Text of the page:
Sidney Daily News
By Aimee Hancock
BOTKINS — The Shelby County Drug Task Force had its third Community Conversation, Tuesday, Jan. 23, at St. Paul’s Church, in Botkins, in an effort to continue its fight against opioid addiction through education, prevention and support.
This is the first time the event has been outside Sidney, and it drew a crowd of about 50 people.
Panelists in attendance were Tom Bey, of Shelby County Job and Family Services; Julie Clay, of Shelby County Counseling Center; Chief Wayne Glass, of Botkins Police Department; Robert Guillozet, Shelby County commissioner; Shelby County Sheriff John Lenhart; Dr. Stephen Roberts, of Wilson Health Emergency Department; and Timothy Sell, Shelby County prosecutor.
Scott Barr, executive director of the Shelby County United Way and member of the drug task force, was moderator for the event and began the evening by showing a short video from the Sidney chapter of Families of Addicts.
The video featured Cody Odom, director of FOA Sidney, and Trina Frasure, co-director. The mother and son duo discussed what role the opioid crisis has played in their own lives and how they became involved in addiction support.
“(Substance abuse) pretty much destroyed my family,” Frasure said. “I was found on the side of the road in Columbus. I had been beaten and raped pretty bad. I ended up on life support in the hospital and they told my family I wasn’t going to live.”
Frasure said at this point in her life, she had not spoken with her son in two years. She described this overdose experience as her “breaking point,” after which she decided to take the necessary steps toward being drug-free.
“I’m finally making those amends,” Frasure said. “Me and my family are getting closer; me and Cody are building a better relationship and my family is starting to trust me now.”
Frasure and Odom felt compelled to join together to help others who are in the throes of addiction, as well as their loved ones. After meeting with Lori Erion, founder of Families of Addicts, they started the Sidney chapter of FOA and began holding meetings in June of 2017.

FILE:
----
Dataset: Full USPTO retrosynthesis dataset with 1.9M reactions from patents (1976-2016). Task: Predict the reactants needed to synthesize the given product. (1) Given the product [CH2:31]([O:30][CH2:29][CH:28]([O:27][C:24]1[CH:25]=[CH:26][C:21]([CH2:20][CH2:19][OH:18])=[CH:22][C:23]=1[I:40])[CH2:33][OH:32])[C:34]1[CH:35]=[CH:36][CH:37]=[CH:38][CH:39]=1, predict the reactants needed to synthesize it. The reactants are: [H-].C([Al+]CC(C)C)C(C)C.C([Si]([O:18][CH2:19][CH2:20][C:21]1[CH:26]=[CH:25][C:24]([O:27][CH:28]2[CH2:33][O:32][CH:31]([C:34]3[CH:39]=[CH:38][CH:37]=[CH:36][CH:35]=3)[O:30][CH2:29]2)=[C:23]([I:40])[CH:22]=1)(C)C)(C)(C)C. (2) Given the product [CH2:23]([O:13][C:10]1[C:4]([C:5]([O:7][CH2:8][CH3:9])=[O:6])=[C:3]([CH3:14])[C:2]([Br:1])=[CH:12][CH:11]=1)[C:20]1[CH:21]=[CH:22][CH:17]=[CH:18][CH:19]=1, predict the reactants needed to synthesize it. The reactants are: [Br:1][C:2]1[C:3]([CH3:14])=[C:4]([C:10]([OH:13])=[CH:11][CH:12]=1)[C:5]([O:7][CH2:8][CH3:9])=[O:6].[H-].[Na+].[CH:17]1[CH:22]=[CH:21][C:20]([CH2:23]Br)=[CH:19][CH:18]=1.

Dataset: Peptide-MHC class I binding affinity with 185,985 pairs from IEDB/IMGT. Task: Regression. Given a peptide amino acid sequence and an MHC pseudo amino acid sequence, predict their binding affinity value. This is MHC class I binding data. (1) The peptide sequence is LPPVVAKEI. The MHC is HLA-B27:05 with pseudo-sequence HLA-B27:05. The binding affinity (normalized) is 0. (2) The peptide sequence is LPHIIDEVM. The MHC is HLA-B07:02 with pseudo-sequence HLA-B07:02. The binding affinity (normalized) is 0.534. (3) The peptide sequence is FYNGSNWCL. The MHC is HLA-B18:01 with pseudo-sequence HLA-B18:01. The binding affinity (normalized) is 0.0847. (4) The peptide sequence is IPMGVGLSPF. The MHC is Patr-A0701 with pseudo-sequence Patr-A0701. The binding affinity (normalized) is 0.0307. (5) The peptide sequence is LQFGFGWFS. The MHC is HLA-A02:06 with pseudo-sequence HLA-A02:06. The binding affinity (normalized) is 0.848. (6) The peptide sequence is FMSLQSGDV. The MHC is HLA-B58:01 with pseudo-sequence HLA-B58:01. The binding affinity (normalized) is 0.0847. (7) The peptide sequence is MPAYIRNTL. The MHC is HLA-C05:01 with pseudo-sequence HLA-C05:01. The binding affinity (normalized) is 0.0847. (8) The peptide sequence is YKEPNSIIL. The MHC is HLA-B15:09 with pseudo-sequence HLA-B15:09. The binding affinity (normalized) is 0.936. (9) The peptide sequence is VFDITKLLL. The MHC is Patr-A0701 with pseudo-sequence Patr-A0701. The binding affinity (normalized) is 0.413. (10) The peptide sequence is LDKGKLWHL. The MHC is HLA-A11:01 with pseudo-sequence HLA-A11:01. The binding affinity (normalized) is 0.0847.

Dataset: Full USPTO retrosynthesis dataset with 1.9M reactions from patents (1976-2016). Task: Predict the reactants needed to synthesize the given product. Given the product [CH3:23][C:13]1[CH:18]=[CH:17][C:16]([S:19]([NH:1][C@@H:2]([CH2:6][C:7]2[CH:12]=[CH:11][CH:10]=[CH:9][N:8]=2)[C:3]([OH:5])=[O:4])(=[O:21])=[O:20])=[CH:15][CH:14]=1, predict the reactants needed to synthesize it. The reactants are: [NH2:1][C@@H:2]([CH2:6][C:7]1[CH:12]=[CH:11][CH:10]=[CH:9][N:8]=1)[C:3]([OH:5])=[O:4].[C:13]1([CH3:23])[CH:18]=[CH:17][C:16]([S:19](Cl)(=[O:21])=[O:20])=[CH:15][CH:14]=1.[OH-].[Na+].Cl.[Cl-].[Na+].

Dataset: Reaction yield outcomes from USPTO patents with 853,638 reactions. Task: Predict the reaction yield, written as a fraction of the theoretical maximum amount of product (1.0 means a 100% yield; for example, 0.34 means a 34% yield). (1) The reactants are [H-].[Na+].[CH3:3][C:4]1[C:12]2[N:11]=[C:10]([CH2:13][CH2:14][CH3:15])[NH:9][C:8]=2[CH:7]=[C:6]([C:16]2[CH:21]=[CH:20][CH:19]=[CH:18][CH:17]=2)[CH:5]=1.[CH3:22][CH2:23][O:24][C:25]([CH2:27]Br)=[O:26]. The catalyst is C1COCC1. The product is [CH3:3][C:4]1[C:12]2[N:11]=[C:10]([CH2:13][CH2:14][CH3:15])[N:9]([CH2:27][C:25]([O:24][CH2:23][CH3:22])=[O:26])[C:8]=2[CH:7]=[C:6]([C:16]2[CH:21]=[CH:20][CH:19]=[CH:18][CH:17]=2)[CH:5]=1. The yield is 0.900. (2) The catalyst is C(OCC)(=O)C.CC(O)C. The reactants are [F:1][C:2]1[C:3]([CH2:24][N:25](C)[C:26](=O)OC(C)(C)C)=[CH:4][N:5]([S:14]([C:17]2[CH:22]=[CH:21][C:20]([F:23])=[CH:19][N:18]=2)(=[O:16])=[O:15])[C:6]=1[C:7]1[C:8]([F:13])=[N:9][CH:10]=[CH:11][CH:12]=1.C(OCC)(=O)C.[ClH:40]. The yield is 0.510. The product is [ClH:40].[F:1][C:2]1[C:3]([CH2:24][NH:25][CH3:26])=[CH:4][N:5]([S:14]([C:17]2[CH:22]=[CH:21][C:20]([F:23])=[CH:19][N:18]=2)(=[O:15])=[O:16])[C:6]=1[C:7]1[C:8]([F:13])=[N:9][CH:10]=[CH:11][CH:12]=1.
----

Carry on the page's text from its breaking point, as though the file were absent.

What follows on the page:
Currently, FOA meetings are at 6:30 p.m. every Thursday in the Sidney Salvation Army, 419 Buckeye Ave.
After the video, Barr began a PowerPoint presentation showcasing opioid statistics at both national and local levels.
One staggering statistic Barr shared was that, according to the Centers for Disease Control and Prevention, more than 64,000 people died in 2016 from drug overdoses, and at least 91 Americans die each day from an opioid overdose.
Barr broke down the state-wide statistics of the evidence of drug use collected by the Bureaus of Criminal Investigation throughout Ohio. The data for Shelby County comes from the BCI lab located in London.
“In Shelby County, we are seeing meth, coke and fentanyl quite significantly,” Barr said.
Barr also pointed out the sharp increase in unintentional drug overdoses throughout the state within recent years.
“In 2012, we had just under 2,000 (unintentional drug overdoses), and as we come to 2016 data, that number was 4,050,” he said. “The year prior was 3,050.”
The substances involved in these overdose deaths include fentanyl and related drugs, heroin, cocaine, prescription opioids and benzodiazepines.
Barr analyzed the statistics behind the number of opioid prescriptions given to patients within the state throughout recent years and the change that is taking place at the hands of pharmaceutical companies.